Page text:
This post (aka rant) is a result of being part of a team driving change at my school; studying not one, but two university subjects focusing on leadership; and having numerous conversations about leadership in recent times beyond these circumstances.
There’s a fine balance between the autocratic/transactional style of one-way communicating telling staff how things are to be done and a constant consultative style that becomes caught in trying to please everyone so that nothing ends up being done. It isn’t a dichotomy but a spectrum of leadership style. As a leader I like to work alongside people but realise there are times strong decision making and even discipline may be required (although I know to treat the action not the person, just like with students).
Character traits apply to leadership style but a lot of the traits demonstrated by leaders are an act, not necessarily something they are given at birth. I’m naturally an introvert but assume a stronger persona because I’m someone who strives to be a high achiever (if a job needs to be done I want to do it well). This is why most people view me as an extrovert. For instance, I hate conflict as a passive observer but being in it or trying to reconcile conflict between others is worse. Yet, I am good at it. I once went to a psychologist who helped in career matters and he told me that my sense of pride in doing things well over-rode being out of my comfort zone but it wasn’t sustainable as a constant practice. At uni we were once asked what we thought was the most important aspect of leading change, and everyone else said communication while I said, all-in. Communication is just a method for driving an all-in attitude. I therefore work on solidarity, cohesion and an all-in attitude within teams.
I believe there should be a clear vision in schools and that a vision should have at its core a focus on learning, but too often I see schools avoiding the word learning and making the vision more about character. I wonder how much this is to absolve parents from that role? I think developing character is important but learning across all aspects of life is important and surely, the main purpose of secondary education.
I think it is important for my current school to move from a transactional leadership paradigm to a transformational paradigm (Bass 1997) but beyond this, it needs to bring in more open leadership style, with a focus on people more than administration (Kotter 1990). I want to be part of that paradigm shift. I like what Robinson, Lloyd and Rowe (2008) and Davies and Davies (2005) have to say about leadership because although they simplify leadership, they don’t oversimplify it into unrealistic expectations of a mere series of steps to follow. For instance, I like Robinson et al emphasise building trust and it appears genuine, not just a means for meeting goals. Davies & Davies are excellent at moving leadership theory for product based organisations to the school environment and taking context of environment into account.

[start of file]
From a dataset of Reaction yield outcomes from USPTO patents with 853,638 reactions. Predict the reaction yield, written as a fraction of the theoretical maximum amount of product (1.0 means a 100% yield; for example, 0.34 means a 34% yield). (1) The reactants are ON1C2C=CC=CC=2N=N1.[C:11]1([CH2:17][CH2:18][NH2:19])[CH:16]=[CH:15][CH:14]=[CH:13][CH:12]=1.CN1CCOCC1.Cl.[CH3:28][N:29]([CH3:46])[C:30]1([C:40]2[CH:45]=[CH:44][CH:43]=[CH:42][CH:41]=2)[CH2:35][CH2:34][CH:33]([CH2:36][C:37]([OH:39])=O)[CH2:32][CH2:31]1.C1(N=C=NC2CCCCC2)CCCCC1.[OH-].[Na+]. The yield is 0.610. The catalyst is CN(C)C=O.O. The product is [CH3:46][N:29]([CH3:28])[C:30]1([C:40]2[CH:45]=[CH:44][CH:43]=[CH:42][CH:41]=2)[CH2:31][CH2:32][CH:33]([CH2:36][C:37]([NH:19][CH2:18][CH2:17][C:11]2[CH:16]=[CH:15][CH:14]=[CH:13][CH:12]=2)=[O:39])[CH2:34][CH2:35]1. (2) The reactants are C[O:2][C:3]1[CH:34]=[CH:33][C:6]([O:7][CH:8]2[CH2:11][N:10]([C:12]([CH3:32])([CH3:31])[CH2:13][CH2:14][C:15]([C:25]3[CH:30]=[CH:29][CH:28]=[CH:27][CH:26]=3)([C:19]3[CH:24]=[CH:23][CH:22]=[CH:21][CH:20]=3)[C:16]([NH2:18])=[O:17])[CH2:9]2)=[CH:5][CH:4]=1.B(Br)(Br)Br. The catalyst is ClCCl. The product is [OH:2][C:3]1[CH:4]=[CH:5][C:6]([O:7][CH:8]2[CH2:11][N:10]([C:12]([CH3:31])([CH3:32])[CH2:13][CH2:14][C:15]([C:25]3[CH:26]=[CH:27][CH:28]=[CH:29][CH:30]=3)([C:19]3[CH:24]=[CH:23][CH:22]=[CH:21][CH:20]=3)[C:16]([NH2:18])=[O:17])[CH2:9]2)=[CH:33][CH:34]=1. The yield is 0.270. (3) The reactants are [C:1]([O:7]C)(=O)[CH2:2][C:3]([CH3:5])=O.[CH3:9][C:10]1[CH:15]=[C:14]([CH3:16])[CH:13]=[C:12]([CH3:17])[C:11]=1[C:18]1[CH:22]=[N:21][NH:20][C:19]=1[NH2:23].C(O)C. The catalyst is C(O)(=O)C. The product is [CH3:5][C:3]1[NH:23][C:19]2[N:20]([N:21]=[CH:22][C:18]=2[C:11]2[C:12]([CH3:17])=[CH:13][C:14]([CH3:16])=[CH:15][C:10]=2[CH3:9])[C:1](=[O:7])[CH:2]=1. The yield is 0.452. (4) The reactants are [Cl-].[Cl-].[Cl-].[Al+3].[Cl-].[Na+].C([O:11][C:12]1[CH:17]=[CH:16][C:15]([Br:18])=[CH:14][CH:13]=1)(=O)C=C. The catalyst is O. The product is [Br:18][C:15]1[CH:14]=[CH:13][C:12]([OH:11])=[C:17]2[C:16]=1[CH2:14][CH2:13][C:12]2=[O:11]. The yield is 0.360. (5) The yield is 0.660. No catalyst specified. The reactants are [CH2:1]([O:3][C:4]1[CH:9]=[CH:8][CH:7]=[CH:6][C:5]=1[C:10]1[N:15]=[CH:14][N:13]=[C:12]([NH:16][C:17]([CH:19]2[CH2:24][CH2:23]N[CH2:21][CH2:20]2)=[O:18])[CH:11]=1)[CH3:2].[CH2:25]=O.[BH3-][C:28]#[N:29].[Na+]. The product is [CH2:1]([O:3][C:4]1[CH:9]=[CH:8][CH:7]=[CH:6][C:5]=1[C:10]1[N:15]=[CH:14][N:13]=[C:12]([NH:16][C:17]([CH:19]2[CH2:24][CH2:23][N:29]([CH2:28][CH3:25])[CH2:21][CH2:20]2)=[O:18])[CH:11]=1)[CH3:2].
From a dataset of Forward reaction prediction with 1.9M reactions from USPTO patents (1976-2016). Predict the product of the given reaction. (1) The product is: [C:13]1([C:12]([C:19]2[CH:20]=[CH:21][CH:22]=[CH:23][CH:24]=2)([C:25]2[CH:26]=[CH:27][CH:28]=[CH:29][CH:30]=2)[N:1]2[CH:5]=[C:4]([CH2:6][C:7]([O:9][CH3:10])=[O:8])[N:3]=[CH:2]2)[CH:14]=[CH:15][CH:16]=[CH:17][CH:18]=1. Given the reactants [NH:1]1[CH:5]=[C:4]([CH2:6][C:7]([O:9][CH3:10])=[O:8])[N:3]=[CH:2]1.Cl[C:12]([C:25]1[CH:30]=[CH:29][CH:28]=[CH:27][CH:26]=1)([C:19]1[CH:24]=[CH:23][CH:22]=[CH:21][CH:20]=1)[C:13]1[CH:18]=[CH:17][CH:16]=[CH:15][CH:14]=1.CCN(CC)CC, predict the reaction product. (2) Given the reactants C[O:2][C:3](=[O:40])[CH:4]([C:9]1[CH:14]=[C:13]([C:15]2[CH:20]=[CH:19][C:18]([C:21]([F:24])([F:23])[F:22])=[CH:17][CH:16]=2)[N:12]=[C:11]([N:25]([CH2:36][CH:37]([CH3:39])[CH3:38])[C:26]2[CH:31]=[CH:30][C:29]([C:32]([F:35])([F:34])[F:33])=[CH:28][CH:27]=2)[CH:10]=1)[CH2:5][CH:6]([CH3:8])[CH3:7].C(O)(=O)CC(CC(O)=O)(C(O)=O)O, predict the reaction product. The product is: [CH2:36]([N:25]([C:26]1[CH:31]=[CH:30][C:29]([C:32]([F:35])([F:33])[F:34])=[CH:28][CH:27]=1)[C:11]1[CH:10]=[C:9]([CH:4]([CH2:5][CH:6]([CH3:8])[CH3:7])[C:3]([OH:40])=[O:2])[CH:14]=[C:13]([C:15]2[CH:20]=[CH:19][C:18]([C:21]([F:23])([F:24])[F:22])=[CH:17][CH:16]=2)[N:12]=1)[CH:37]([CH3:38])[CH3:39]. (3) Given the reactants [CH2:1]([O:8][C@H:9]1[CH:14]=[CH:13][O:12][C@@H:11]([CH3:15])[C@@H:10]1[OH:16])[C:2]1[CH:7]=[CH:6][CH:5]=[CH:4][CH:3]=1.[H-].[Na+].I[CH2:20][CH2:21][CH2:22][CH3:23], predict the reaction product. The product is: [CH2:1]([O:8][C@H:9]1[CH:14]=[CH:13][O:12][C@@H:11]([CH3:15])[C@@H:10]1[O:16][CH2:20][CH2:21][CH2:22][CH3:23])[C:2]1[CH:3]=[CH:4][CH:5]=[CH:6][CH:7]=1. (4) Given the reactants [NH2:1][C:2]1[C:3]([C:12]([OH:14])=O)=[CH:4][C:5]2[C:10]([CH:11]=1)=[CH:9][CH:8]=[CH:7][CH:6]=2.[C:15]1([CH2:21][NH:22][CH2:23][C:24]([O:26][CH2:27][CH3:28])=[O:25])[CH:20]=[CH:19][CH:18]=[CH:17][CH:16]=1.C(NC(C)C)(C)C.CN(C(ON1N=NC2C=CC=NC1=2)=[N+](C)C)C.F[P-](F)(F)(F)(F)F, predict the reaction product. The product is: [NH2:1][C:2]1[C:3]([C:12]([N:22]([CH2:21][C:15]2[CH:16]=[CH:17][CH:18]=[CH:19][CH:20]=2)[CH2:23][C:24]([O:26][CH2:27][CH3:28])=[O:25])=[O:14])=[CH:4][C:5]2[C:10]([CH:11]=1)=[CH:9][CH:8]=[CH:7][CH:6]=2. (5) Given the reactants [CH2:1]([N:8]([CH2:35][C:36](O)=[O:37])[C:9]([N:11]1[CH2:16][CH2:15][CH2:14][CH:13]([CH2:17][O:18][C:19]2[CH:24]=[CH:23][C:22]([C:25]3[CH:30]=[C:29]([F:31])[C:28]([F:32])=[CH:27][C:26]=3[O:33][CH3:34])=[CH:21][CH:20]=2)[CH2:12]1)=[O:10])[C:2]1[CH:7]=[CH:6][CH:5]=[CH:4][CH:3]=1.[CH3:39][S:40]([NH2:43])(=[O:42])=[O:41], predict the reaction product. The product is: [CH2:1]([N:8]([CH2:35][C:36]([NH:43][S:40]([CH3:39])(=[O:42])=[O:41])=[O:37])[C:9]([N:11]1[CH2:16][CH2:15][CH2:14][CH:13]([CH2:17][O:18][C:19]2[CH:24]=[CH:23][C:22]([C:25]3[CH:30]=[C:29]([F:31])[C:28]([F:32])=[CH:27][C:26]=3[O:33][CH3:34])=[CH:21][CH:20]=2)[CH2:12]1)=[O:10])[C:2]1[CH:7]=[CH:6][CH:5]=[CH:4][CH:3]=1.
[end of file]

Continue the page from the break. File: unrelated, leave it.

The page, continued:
I love Eacott’s (2011) analysis of Bourdieu (who I studied extensively as part of a writing and literature course) partly because “A central aim of Bourdieu’s sociology is the attempt to remove the dichotomy between the individual and society” and partly because Eacott demonstrates how the accountability of schools have become the end-goals in themselves (p.42). The HSC should be a measurement, not the goal in itself. The learning involved in undertaking the HSC should be the goal.
We need a focus on learning in an environment of trust and strong relationships. Otherwise, schools become a competitive arena about point scoring, amongst staff and amongst students. Even between teachers and students. Some of the top academic achieving schools seem to want to foster an individual selfish competitive environment, taking away the focus on learning to a focus on marks, and even though I’m competitive by nature and take pride in high marks (mine and my students’), a system that thrives on that is my idea of hell.
Bass, B.M. (1997). Does the transactional-transformational leadership paradigm transcend organizational and national boundaries? American Psychologist, 52(2), 130-139. DOI: 10.1037/0003-066X.52.2.130
Davies, B.J. & Davies B. (2005). The strategic dimensions of leadership. In Davies, B., Ellison, L. & Bowring-Carr, C. (eds) School Leadership in the 21st Century (pp.8-16). London: RoutledgeFalmer.
Eacott, S. (2011). Leadership strategies: re-conceptualising strategy for educational leadership. School Leadership and Management, 31(1), 35-46. DOI: 10.1080/13632434.2010.540559
Kotter, J. (1990). Management and Leadership. In Kotter (ed.), A Force for Change: How Leadership Differs from Management (pp.2-18). New York, NY: The Free Press.
Robinson, V. M. J., Lloyd, C. A., & Rowe, K. J. (2008). The Impact of Leadership on Student Outcomes: An Analysis of the Differential Effects of Leadership Types. Educational Administration Quarterly, 44(5), 635–674.